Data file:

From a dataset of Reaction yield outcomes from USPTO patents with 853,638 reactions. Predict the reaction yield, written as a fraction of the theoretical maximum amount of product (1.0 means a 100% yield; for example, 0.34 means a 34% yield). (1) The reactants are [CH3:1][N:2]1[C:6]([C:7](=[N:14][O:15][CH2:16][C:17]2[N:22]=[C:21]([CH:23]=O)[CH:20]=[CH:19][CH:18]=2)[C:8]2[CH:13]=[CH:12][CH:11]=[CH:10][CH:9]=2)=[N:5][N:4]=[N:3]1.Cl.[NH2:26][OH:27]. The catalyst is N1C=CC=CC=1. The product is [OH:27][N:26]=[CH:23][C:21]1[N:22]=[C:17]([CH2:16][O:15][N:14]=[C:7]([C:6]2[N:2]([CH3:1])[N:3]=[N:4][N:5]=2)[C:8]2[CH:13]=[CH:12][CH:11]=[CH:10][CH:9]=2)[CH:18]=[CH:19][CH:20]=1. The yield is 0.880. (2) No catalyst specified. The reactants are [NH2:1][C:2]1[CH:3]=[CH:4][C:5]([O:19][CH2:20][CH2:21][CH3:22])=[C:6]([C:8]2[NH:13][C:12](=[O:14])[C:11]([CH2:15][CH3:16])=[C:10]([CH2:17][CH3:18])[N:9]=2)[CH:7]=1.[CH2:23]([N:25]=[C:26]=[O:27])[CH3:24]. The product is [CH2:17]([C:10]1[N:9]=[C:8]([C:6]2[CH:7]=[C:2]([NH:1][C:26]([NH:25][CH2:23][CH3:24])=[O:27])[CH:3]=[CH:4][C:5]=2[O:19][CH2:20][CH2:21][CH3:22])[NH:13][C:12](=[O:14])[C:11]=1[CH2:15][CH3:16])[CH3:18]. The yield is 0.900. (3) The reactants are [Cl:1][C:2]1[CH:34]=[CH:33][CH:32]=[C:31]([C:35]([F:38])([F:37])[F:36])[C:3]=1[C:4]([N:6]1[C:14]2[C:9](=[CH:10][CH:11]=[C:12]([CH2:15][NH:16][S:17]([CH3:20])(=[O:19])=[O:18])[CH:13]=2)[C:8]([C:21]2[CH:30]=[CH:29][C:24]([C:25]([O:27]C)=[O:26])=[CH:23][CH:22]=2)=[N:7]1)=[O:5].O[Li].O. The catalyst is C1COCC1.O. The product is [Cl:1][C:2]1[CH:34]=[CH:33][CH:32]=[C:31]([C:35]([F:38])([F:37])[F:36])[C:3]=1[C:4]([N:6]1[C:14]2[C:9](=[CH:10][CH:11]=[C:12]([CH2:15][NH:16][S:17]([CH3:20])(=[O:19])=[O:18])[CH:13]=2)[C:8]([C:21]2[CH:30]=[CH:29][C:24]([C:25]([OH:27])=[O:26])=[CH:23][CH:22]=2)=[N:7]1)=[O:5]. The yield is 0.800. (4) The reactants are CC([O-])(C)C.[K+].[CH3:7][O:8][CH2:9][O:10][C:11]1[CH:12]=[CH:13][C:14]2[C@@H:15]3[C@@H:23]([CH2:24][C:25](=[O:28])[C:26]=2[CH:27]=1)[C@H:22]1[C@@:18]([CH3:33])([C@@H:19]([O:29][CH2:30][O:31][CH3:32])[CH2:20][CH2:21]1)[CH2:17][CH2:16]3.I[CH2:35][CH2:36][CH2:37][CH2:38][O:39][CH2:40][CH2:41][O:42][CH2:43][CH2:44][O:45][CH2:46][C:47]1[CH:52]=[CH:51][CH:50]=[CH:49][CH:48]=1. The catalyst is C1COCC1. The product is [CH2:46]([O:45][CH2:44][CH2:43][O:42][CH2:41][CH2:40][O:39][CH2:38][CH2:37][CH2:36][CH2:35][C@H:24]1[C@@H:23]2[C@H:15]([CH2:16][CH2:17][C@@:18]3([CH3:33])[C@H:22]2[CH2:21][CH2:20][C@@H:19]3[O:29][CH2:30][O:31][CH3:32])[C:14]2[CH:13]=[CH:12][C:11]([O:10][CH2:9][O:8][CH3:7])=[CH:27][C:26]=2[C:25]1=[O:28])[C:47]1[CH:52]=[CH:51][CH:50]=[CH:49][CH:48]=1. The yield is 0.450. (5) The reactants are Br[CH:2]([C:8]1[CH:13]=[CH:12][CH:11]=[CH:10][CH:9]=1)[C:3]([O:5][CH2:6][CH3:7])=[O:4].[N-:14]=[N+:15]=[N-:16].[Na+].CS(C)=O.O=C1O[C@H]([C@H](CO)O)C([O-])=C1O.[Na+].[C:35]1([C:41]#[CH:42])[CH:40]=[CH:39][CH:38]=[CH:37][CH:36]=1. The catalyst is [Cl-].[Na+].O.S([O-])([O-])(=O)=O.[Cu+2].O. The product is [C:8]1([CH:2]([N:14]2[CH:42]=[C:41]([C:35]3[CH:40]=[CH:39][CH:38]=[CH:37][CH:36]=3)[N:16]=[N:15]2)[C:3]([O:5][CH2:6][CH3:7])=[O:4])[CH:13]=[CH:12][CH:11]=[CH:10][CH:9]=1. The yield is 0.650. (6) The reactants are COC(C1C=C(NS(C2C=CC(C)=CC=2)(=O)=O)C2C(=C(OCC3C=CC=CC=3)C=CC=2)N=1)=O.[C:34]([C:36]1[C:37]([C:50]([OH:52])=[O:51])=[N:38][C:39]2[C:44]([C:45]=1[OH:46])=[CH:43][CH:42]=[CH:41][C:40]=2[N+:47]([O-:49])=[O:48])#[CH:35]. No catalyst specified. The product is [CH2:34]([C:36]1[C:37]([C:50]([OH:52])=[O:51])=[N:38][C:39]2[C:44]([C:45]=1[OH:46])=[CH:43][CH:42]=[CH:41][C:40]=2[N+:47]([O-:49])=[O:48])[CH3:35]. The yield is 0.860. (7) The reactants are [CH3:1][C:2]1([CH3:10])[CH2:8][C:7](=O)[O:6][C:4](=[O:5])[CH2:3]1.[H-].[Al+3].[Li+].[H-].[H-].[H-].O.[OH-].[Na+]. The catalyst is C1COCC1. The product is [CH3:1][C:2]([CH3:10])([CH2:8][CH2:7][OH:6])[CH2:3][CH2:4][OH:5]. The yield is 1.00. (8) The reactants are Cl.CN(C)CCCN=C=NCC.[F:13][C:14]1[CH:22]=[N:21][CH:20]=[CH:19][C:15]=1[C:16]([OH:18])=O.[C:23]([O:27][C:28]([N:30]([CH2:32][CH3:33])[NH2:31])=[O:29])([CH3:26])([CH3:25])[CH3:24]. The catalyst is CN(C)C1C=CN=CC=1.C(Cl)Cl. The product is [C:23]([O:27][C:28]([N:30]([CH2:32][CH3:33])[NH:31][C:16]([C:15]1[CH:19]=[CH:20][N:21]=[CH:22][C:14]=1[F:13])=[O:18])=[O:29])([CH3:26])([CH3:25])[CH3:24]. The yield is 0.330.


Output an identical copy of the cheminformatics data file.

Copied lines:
From a dataset of Reaction yield outcomes from USPTO patents with 853,638 reactions. Predict the reaction yield, written as a fraction of the theoretical maximum amount of product (1.0 means a 100% yield; for example, 0.34 means a 34% yield). (1) The reactants are [CH3:1][N:2]1[C:6]([C:7](=[N:14][O:15][CH2:16][C:17]2[N:22]=[C:21]([CH:23]=O)[CH:20]=[CH:19][CH:18]=2)[C:8]2[CH:13]=[CH:12][CH:11]=[CH:10][CH:9]=2)=[N:5][N:4]=[N:3]1.Cl.[NH2:26][OH:27]. The catalyst is N1C=CC=CC=1. The product is [OH:27][N:26]=[CH:23][C:21]1[N:22]=[C:17]([CH2:16][O:15][N:14]=[C:7]([C:6]2[N:2]([CH3:1])[N:3]=[N:4][N:5]=2)[C:8]2[CH:13]=[CH:12][CH:11]=[CH:10][CH:9]=2)[CH:18]=[CH:19][CH:20]=1. The yield is 0.880. (2) No catalyst specified. The reactants are [NH2:1][C:2]1[CH:3]=[CH:4][C:5]([O:19][CH2:20][CH2:21][CH3:22])=[C:6]([C:8]2[NH:13][C:12](=[O:14])[C:11]([CH2:15][CH3:16])=[C:10]([CH2:17][CH3:18])[N:9]=2)[CH:7]=1.[CH2:23]([N:25]=[C:26]=[O:27])[CH3:24]. The product is [CH2:17]([C:10]1[N:9]=[C:8]([C:6]2[CH:7]=[C:2]([NH:1][C:26]([NH:25][CH2:23][CH3:24])=[O:27])[CH:3]=[CH:4][C:5]=2[O:19][CH2:20][CH2:21][CH3:22])[NH:13][C:12](=[O:14])[C:11]=1[CH2:15][CH3:16])[CH3:18]. The yield is 0.900. (3) The reactants are [Cl:1][C:2]1[CH:34]=[CH:33][CH:32]=[C:31]([C:35]([F:38])([F:37])[F:36])[C:3]=1[C:4]([N:6]1[C:14]2[C:9](=[CH:10][CH:11]=[C:12]([CH2:15][NH:16][S:17]([CH3:20])(=[O:19])=[O:18])[CH:13]=2)[C:8]([C:21]2[CH:30]=[CH:29][C:24]([C:25]([O:27]C)=[O:26])=[CH:23][CH:22]=2)=[N:7]1)=[O:5].O[Li].O. The catalyst is C1COCC1.O. The product is [Cl:1][C:2]1[CH:34]=[CH:33][CH:32]=[C:31]([C:35]([F:38])([F:37])[F:36])[C:3]=1[C:4]([N:6]1[C:14]2[C:9](=[CH:10][CH:11]=[C:12]([CH2:15][NH:16][S:17]([CH3:20])(=[O:19])=[O:18])[CH:13]=2)[C:8]([C:21]2[CH:30]=[CH:29][C:24]([C:25]([OH:27])=[O:26])=[CH:23][CH:22]=2)=[N:7]1)=[O:5]. The yield is 0.800. (4) The reactants are CC([O-])(C)C.[K+].[CH3:7][O:8][CH2:9][O:10][C:11]1[CH:12]=[CH:13][C:14]2[C@@H:15]3[C@@H:23]([CH2:24][C:25](=[O:28])[C:26]=2[CH:27]=1)[C@H:22]1[C@@:18]([CH3:33])([C@@H:19]([O:29][CH2:30][O:31][CH3:32])[CH2:20][CH2:21]1)[CH2:17][CH2:16]3.I[CH2:35][CH2:36][CH2:37][CH2:38][O:39][CH2:40][CH2:41][O:42][CH2:43][CH2:44][O:45][CH2:46][C:47]1[CH:52]=[CH:51][CH:50]=[CH:49][CH:48]=1. The catalyst is C1COCC1. The product is [CH2:46]([O:45][CH2:44][CH2:43][O:42][CH2:41][CH2:40][O:39][CH2:38][CH2:37][CH2:36][CH2:35][C@H:24]1[C@@H:23]2[C@H:15]([CH2:16][CH2:17][C@@:18]3([CH3:33])[C@H:22]2[CH2:21][CH2:20][C@@H:19]3[O:29][CH2:30][O:31][CH3:32])[C:14]2[CH:13]=[CH:12][C:11]([O:10][CH2:9][O:8][CH3:7])=[CH:27][C:26]=2[C:25]1=[O:28])[C:47]1[CH:52]=[CH:51][CH:50]=[CH:49][CH:48]=1. The yield is 0.450. (5) The reactants are Br[CH:2]([C:8]1[CH:13]=[CH:12][CH:11]=[CH:10][CH:9]=1)[C:3]([O:5][CH2:6][CH3:7])=[O:4].[N-:14]=[N+:15]=[N-:16].[Na+].CS(C)=O.O=C1O[C@H]([C@H](CO)O)C([O-])=C1O.[Na+].[C:35]1([C:41]#[CH:42])[CH:40]=[CH:39][CH:38]=[CH:37][CH:36]=1. The catalyst is [Cl-].[Na+].O.S([O-])([O-])(=O)=O.[Cu+2].O. The product is [C:8]1([CH:2]([N:14]2[CH:42]=[C:41]([C:35]3[CH:40]=[CH:39][CH:38]=[CH:37][CH:36]=3)[N:16]=[N:15]2)[C:3]([O:5][CH2:6][CH3:7])=[O:4])[CH:13]=[CH:12][CH:11]=[CH:10][CH:9]=1. The yield is 0.650. (6) The reactants are COC(C1C=C(NS(C2C=CC(C)=CC=2)(=O)=O)C2C(=C(OCC3C=CC=CC=3)C=CC=2)N=1)=O.[C:34]([C:36]1[C:37]([C:50]([OH:52])=[O:51])=[N:38][C:39]2[C:44]([C:45]=1[OH:46])=[CH:43][CH:42]=[CH:41][C:40]=2[N+:47]([O-:49])=[O:48])#[CH:35]. No catalyst specified. The product is [CH2:34]([C:36]1[C:37]([C:50]([OH:52])=[O:51])=[N:38][C:39]2[C:44]([C:45]=1[OH:46])=[CH:43][CH:42]=[CH:41][C:40]=2[N+:47]([O-:49])=[O:48])[CH3:35]. The yield is 0.860. (7) The reactants are [CH3:1][C:2]1([CH3:10])[CH2:8][C:7](=O)[O:6][C:4](=[O:5])[CH2:3]1.[H-].[Al+3].[Li+].[H-].[H-].[H-].O.[OH-].[Na+]. The catalyst is C1COCC1. The product is [CH3:1][C:2]([CH3:10])([CH2:8][CH2:7][OH:6])[CH2:3][CH2:4][OH:5]. The yield is 1.00. (8) The reactants are Cl.CN(C)CCCN=C=NCC.[F:13][C:14]1[CH:22]=[N:21][CH:20]=[CH:19][C:15]=1[C:16]([OH:18])=O.[C:23]([O:27][C:28]([N:30]([CH2:32][CH3:33])[NH2:31])=[O:29])([CH3:26])([CH3:25])[CH3:24]. The catalyst is CN(C)C1C=CN=CC=1.C(Cl)Cl. The product is [C:23]([O:27][C:28]([N:30]([CH2:32][CH3:33])[NH:31][C:16]([C:15]1[CH:19]=[CH:20][N:21]=[CH:22][C:14]=1[F:13])=[O:18])=[O:29])([CH3:26])([CH3:25])[CH3:24]. The yield is 0.330.